Introduction: The aims of this multicenter, practice-based cohort study were to evaluate the success and survival of endodontically treated teeth with post restorations (ETT+Ps) and to analyze factors associated with the longevity of ETT+Ps.
Methods: Eight general dental practitioners each placed up to 27 ETT+Ps without any restriction to post materials or dimensions. Only incisors, canines, and premolars were included. At the last follow-up visit, ETT+Ps were considered as successful if the post and the initially placed definitive restoration were sufficient, whereas ETT+Ps were considered as survived if the post was still in function. Multilevel Cox proportional hazards models were used to evaluate the association between a range of predictors and time until no success and no survival.
Results: Overall, 195 endodontic posts in 195 patients were followed up for a mean (95% confidence interval) of 91 (81-101) months; the longest follow-up was 15 years. Of these, 122 ETT+Ps were considered successful (estimated success time = 110 [101-120] months), and 152 ETT+Ps survived [estimated survival time = 133 [124-141] months). Regarding the categories of success and survival, the annual failure rates were 6.0% and 3.3%, respectively. Recementation of old (telescopic) crowns after placing new posts was the only significant predictor for decreased time until failure for both success and survival analyses. By excluding recemented restorations, annual failure rates decreased to 3.5% and 2.1%, respectively.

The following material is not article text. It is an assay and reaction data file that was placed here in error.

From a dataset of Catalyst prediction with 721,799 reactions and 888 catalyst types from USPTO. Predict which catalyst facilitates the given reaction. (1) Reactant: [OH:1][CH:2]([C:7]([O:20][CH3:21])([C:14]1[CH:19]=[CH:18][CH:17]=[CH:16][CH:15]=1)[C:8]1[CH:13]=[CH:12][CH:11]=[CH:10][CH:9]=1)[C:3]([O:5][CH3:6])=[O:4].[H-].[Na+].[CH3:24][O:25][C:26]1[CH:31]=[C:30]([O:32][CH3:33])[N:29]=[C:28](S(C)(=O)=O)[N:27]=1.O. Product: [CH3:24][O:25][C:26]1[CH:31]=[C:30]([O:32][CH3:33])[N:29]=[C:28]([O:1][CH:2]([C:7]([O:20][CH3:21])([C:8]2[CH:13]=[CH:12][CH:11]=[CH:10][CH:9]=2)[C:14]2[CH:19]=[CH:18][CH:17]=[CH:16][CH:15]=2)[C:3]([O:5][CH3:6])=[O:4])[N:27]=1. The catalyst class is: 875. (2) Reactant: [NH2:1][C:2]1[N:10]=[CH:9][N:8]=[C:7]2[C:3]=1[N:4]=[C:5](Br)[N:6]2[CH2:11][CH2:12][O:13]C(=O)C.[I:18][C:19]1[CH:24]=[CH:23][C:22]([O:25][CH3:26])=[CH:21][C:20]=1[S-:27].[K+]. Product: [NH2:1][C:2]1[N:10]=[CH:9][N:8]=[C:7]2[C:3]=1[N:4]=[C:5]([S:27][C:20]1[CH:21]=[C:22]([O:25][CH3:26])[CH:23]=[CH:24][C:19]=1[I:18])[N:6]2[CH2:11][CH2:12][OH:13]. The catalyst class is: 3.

Conclusions: For EET+Ps placed in a private practice setting, high success and survival rates were observed. If old (telescopic) crowns were recemented after new posts were placed, the high risk of subsequent failure should be considered and communicated with patients.
Keywords: Endodontics; general practice; longevity; multivariate analysis; retrospective studies; risk factors.
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